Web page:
7. RightHand

    RightHand Been There, Done That RIP 4/15/21 Moderator Moderator Emeritus Founding Member

    I'd add a dozen tea bags - the tannin in the tea helps stop bleeding from cuts, nosebleeds, etc.
  8. stg58

    stg58 Monkey+++ Founding Member

    I would suggest a topical antibiotic.
    Examples include Neosporin, Bactroban, Garamycin or the store brands.

    Infection is bad.
  9. TailorMadeHell

    TailorMadeHell Lurking Shadow Creature

    Thank you all for the information. I will definitely add this stuff to my kit. I know that even though the world will have gone to pot, I'd still help people and even be prepared for when I stub my own toe. Haha.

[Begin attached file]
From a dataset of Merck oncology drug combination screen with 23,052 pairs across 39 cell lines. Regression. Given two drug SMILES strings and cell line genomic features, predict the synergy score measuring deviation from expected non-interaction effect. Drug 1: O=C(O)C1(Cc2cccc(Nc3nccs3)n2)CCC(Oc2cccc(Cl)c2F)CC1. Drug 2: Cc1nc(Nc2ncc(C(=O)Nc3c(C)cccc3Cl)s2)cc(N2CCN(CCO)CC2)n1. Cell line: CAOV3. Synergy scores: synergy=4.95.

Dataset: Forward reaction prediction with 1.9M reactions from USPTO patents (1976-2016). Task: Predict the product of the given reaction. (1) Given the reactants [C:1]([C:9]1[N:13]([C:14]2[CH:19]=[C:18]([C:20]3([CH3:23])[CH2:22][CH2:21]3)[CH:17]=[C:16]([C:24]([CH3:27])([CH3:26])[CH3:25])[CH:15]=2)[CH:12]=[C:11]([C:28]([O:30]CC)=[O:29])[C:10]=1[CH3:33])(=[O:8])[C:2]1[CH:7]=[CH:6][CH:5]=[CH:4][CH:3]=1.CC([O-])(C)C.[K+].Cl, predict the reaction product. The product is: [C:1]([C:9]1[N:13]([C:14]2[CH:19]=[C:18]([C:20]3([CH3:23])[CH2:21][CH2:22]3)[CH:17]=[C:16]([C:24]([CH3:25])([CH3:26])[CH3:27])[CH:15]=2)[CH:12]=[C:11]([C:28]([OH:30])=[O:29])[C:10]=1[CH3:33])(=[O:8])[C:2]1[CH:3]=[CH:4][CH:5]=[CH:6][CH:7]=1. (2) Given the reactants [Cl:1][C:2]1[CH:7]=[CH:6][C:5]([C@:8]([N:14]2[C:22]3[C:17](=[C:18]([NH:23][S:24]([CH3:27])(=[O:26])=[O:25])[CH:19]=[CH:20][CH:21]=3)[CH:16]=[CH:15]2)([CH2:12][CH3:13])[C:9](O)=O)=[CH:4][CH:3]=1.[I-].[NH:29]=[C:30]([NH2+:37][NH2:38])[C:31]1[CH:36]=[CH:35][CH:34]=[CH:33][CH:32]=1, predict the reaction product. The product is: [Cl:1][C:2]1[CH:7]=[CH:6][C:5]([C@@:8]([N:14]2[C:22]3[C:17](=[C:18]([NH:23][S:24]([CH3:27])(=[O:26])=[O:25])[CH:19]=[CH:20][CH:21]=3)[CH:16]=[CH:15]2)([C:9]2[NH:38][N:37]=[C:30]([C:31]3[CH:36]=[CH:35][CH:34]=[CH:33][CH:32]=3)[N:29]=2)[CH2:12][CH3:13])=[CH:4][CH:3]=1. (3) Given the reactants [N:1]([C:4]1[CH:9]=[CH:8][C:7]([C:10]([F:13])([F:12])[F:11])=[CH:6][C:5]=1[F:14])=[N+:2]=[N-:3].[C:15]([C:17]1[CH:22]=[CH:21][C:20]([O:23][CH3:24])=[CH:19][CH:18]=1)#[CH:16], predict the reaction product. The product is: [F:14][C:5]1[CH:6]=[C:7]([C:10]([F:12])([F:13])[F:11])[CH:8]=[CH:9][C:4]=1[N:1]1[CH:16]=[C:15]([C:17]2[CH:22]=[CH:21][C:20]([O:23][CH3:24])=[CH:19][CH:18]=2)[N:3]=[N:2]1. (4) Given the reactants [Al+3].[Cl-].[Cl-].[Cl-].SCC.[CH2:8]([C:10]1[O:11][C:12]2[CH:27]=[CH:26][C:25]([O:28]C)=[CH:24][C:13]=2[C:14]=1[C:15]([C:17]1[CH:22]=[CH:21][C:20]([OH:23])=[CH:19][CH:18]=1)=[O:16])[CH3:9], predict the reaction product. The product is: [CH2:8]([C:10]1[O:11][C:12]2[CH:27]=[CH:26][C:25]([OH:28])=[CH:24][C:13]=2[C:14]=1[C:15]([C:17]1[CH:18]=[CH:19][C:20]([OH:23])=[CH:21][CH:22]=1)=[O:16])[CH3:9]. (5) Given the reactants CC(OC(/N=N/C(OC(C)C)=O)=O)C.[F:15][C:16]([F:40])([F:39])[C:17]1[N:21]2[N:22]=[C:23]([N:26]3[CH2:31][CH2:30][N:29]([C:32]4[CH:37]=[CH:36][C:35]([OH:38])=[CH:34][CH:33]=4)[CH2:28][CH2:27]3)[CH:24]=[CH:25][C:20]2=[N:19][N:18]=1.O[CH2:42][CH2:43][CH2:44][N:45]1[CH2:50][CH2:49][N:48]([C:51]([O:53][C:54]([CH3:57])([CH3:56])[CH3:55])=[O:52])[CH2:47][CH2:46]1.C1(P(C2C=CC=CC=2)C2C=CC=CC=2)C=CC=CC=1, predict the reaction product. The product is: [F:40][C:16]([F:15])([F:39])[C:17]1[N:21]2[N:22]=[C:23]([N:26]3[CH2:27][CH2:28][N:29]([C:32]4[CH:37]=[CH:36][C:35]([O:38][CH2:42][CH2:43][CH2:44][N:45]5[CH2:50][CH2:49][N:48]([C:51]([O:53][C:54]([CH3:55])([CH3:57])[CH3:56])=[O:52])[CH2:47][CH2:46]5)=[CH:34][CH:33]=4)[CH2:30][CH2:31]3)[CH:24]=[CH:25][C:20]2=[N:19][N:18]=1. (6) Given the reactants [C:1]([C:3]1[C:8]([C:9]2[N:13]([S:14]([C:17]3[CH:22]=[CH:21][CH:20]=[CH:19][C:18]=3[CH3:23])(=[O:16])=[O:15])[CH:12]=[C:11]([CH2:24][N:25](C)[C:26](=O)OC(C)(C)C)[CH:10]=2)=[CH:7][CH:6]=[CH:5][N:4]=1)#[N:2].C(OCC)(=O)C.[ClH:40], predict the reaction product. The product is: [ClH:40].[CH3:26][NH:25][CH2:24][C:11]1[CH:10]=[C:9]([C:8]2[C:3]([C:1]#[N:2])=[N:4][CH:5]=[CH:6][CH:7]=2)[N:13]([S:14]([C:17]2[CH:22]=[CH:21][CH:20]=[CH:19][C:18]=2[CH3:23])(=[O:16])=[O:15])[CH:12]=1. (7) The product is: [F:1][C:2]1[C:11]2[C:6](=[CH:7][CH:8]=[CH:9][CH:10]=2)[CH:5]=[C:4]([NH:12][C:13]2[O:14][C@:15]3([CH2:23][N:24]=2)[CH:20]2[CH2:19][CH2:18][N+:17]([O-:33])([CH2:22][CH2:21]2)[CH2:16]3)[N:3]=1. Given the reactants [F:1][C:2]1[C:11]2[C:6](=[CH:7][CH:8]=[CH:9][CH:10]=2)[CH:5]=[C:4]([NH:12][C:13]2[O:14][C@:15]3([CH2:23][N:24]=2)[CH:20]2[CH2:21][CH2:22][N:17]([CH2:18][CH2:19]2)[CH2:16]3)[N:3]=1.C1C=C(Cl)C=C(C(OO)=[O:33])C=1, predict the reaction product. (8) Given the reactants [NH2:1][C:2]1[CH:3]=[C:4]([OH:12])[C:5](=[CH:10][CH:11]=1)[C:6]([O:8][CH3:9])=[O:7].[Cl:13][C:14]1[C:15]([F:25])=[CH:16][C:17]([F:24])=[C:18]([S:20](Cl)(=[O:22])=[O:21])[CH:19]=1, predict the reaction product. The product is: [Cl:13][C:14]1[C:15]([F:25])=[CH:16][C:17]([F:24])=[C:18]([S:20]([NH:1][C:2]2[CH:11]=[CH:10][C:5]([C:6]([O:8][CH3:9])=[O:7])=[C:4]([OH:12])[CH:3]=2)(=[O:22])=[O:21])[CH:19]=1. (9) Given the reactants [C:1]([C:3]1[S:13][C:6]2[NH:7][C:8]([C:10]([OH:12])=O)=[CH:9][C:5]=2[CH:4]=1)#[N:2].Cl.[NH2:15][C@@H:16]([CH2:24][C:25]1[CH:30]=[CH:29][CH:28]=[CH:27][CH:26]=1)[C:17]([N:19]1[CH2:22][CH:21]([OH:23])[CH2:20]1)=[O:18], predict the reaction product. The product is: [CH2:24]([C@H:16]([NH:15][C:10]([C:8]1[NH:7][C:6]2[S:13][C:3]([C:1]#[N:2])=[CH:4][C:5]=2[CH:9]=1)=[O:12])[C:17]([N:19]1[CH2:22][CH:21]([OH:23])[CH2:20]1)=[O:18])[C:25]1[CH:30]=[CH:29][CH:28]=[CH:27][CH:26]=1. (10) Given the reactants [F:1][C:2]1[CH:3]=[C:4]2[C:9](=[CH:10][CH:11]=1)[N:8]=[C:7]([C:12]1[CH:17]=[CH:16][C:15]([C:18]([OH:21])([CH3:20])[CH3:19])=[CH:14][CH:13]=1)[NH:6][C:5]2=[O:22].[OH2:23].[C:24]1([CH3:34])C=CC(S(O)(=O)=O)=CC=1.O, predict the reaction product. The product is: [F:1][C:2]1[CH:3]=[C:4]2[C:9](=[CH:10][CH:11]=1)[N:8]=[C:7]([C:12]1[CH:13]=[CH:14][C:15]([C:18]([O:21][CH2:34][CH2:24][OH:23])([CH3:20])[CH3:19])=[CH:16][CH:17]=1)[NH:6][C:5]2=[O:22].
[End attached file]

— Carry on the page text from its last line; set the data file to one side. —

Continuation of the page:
10. monkeyman

    monkeyman Monkey+++ Moderator Emeritus Founding Member

    The bag balm also works aas the topical antibiotic. I guess they also make a medicated formula that might be even better for that but I know the normal stuff in the green can (from the critter store) works wonders on critters and people alike. I got second and third degree steam burns all across the back of my hand a year or 2 ago and thats all I used on it and it was healed within about 5-6 weeks and now you can barely see any scaring at all even with close inspection, also avoided any infections and it was burned RIGHT before I started working on 'The Big Build' where we built the replica of Fort Clatsop out in KS for the History channel, so it wasnt exactly kept steril. lol
  11. TailorMadeHell

    TailorMadeHell Lurking Shadow Creature

    Glad to hear MM. Good to know you didn't suffer more permanent stuff. Be careful out there. Also good to know about the balm. I like product reports like that. Helps you know what actually works and what is just good for a mouthpiece to promote.
  12. phishi